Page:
Complete aerobic biodegradation of gasoline plumes near source is often not possible because the oxygen demand imposed (i.e. plume concentrations) exceeds the solubility of oxygen. Since gasoline constituents are known to readily biodegrade naturally, it may only be necessary to treat a fraction of contaminant mass flux. However, to implement what has been called enhanced in situ aerobic bioremediation, the challenge still remains to deliver as much oxygen as possible for a sustained period in a cost-effective manner.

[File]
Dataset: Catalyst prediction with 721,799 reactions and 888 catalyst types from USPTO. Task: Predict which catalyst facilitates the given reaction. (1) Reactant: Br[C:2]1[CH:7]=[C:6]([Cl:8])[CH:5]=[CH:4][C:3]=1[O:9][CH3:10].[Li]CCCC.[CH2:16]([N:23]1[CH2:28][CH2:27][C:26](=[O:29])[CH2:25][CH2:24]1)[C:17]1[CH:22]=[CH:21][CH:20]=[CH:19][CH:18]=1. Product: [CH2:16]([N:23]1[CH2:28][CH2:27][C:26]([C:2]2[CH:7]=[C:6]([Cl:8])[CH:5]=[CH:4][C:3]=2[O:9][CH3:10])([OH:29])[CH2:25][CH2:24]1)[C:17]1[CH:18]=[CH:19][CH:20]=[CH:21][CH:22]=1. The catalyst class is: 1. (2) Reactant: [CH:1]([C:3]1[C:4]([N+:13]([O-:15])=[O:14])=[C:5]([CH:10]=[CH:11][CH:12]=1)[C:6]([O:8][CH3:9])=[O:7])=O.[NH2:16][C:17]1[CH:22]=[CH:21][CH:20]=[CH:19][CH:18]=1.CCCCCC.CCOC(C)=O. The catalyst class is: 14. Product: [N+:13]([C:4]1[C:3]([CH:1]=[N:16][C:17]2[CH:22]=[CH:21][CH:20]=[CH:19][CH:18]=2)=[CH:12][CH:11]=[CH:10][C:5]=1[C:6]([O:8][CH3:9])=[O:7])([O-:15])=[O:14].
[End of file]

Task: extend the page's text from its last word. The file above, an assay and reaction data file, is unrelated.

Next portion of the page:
Often, treatment systems must be installed close to the NAPL source, which results in a very high contaminant loading. This poses an unrealistic performance demand, and a more appropriate aim of remediation may be strategic mass flux reduction. Diffusive oxygen emitters (Ryan Wilson and Doug Mackay, 2002) can provide the desired oxygen release performance, and if deployed appropriately can result in a significant fraction of total contaminant mass flux reduction.